A poacher is killed by white-robed figures he sees round a fire near Trennick House in Cornwall. Sharron investigates, posing as a student of architecture ,but her cover is blown and she is... See full summary »



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Episode credited cast:
Terence Alexander ...
Douglas Trennick
Mrs. Trennick
David Lodge ...
Anne Sharp ...
Jane Soames
Michael Bilton ...
Walter Sparrow ...
George Whetlor
Jerold Wells ...
Rest of cast listed alphabetically:
Terence Mountain ...
Bank Robber


A poacher is killed by white-robed figures he sees round a fire near Trennick House in Cornwall. Sharron investigates, posing as a student of architecture ,but her cover is blown and she is captured by local landowner Trennick who sends an impostor to meet the boys when they come looking for her. Trennick's wife, curator of the local witchcraft museum, tells Craig that witchcraft is still alive in the area but Richard discovers that the supposedly supernatural meetings are a cover for illegal uranium mining with a view to sale to the Russians to aid them in the space race. First,however, he and Craig must rescue Sharron. Written by don @ minifie-1

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Release Date:

5 March 1969 (UK)  »

Company Credits

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Technical Specs


Sound Mix:

(RCA Sound Recording)


Aspect Ratio:

1.33 : 1
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User Reviews

Death in Cornwall
22 July 2012 | by (Ambrosia) – See all my reviews

Donald James' 'The Night People' opens in Cornwall. Poacher 'Dan' ( Michael Bilton ) is warned by 'Porth' ( David Lodge ), landlord of 'The King's Head' pub, to stay away from the Trennick property. He takes no notice, and, after finding a burning cross in the woods, is surrounded by ghostly figures dressed as monks. He drops down dead. Sharron Macready has her request to study Trennick Hall turned down by its owner - 'Douglas Trennick' ( the late Terence Alexander ) - on the grounds that a National Trust survey is presently underway there. She discovers that the property is not owned by the Trust. Furthermore, she spots an electrical cable in the grounds, and senses she is being watched. Craig and Richard cut short their Caribbean holiday to investigate. They find Sharron missing, and an impostor - 'Jane Soames' ( Anne Sharp ) - in her place. It seems a witchcraft cult is at large...

As was the case with 'The Gilded Cage', this is a cracking episode for three quarters of its running time ( we will overlook the fact that Sharron could have escaped from the house at any time ). The Cornwall setting, the ghostly monks, people dropping dead after pins are stuck into dolls, all are redolent of the halcyon days of Hammer horror. Also a top-notch cast - apart from those already mentioned, there is also Jerold Wells ( he was the waiter in 1973's 'Vault Of Horror' ) as 'Hoad', the creepy butler, Frank Thornton as a clerk with a habit of blowing dust into people's faces, and an uncredited cameo from Josephine Tewson as a telephone exchange operator. Where it badly goes wrong is in the final ten or so minutes - Trennick has bought up tracts of land containing uranium deposits, and is printing fake Government White Papers claiming a nuclear test treaty has been broken by America and Britain. He hopes to provoke the Russians into testing nuclear weapons again, thereby creating demand for uranium. To save the day, Craig jumps off the top of a van, Richard kicks a gun out of somebody's hand, and Craig catches it. End of story. Very disappointing. The 'fake Sharron' idea was clearly swiped from the 'Avengers' story 'The Girl From Auntie'. I loved the 'tie beam', though!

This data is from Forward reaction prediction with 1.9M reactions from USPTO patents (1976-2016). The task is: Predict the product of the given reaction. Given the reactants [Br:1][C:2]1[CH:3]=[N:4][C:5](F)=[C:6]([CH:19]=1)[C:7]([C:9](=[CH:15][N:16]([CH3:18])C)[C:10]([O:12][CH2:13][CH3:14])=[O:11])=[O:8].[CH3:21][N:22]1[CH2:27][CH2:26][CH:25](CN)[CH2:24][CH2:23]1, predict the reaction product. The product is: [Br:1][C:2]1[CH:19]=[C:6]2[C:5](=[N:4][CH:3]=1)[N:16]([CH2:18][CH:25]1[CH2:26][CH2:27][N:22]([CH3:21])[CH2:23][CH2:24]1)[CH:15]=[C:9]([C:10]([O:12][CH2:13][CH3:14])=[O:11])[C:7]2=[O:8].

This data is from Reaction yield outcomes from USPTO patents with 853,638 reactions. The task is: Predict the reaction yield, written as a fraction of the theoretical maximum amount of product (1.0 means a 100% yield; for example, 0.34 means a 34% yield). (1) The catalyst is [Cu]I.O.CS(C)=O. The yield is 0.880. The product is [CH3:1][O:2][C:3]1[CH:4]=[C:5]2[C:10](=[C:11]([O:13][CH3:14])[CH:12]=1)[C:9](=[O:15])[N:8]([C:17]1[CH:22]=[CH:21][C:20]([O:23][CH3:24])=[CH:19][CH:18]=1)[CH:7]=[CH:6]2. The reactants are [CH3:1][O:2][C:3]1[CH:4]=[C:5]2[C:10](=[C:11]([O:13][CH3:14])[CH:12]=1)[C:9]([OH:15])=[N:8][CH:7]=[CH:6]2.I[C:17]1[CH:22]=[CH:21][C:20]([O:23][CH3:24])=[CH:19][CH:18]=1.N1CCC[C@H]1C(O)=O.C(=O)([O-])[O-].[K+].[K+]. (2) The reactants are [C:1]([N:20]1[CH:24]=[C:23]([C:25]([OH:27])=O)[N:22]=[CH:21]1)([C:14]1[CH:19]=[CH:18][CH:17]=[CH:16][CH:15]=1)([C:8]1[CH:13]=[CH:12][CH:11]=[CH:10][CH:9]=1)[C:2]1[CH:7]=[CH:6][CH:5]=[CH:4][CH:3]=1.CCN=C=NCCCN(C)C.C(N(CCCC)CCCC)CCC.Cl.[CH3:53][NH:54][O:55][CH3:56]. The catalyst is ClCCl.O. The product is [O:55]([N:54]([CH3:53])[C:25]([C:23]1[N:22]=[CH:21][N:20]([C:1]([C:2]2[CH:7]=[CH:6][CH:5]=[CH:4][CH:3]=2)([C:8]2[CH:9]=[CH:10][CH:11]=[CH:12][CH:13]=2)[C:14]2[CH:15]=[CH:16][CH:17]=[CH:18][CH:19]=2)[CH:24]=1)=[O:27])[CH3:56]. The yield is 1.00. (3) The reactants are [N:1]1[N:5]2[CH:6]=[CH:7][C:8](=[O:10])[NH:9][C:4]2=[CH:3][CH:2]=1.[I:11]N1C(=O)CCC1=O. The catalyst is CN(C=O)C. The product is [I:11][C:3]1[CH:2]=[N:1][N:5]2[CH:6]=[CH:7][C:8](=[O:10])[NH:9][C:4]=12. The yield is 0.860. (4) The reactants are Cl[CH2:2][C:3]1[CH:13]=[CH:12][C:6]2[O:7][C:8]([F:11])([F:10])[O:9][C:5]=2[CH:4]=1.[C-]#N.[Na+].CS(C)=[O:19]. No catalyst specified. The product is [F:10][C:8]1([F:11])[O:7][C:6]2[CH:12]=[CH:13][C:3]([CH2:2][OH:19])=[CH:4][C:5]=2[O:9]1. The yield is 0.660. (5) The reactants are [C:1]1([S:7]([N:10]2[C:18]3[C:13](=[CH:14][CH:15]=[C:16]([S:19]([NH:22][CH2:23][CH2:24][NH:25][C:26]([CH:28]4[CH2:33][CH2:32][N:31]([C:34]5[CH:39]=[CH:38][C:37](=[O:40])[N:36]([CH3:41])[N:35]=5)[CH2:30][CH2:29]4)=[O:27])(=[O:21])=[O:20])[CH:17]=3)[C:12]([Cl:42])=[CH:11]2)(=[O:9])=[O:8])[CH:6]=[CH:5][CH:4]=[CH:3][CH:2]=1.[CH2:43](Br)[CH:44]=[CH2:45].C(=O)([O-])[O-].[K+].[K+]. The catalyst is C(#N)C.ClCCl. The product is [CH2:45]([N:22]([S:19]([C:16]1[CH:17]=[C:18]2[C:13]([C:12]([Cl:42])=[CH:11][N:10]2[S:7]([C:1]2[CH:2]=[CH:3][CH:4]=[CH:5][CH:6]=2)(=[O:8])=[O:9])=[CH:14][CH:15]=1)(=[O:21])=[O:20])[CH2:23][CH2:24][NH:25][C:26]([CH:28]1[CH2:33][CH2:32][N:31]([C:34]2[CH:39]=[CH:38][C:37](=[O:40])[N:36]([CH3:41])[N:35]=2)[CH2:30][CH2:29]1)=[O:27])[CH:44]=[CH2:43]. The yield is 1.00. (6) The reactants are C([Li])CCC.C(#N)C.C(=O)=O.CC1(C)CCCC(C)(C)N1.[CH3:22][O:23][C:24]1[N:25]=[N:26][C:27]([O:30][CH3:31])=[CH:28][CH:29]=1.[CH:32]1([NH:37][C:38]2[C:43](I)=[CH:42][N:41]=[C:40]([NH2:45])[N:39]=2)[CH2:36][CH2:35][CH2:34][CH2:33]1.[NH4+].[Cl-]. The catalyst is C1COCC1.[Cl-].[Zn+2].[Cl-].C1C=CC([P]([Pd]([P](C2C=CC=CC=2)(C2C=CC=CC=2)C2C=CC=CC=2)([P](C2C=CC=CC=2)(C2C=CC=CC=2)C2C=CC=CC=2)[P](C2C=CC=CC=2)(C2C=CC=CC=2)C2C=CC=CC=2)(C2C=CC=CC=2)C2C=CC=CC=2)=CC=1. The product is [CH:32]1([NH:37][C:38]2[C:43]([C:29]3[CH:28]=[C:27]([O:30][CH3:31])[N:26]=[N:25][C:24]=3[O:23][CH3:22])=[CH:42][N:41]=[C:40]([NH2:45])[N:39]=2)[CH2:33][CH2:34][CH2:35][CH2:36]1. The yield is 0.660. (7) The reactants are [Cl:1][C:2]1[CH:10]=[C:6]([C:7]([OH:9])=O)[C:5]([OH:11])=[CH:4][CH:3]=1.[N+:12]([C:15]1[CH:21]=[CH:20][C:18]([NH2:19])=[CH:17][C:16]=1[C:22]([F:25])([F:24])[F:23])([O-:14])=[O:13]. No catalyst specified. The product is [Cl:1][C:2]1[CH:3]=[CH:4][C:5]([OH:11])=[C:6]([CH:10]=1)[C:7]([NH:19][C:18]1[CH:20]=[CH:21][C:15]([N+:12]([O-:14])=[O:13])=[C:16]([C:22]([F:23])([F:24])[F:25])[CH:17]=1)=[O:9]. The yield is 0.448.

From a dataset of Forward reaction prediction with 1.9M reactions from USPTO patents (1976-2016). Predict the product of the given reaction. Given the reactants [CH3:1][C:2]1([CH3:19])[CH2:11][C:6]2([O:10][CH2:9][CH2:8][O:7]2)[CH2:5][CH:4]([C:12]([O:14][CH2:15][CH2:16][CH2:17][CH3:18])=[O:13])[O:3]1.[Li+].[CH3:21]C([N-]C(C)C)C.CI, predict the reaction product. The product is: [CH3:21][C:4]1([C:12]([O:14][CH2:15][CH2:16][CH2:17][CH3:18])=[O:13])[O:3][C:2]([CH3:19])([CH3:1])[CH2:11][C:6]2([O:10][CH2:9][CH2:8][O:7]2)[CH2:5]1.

The urbane Alexander, best remembered as 'Charlie Hungerford' in the B.B.C.'s long-running 'Bergerac', makes a fairly uninteresting villain, but its the script's fault rather than his. Similarly underdeveloped is Adrienne Corri's beautiful white witch. You expect a fight between her and Sharron to break out, but it does not. Sharron instead crushes underfoot a doll made to look like Mrs.Trennick - and the silly woman faints! Like 'Shadow Of The Panther', the supernatural element is simply a cover for a criminal operation, but here it does not work as the villains' master plan - printing fake Government leaflets - is none too thrilling. It would have been better if the witches' cult had turned out to be genuine. For a more exciting version of the same idea, see the 'Adam Adamant Lives!' episode 'The Village Of Evil'.

This is almost a Tremayne-free episode. The old boy pops up at the end, however, and the Champions give him a witches' doll as a souvenir of their 'holiday'. As the NEMESIS boss stares at it, he hears what sounds like a gurgling baby, a most disturbing ending by 'Champions' standards.

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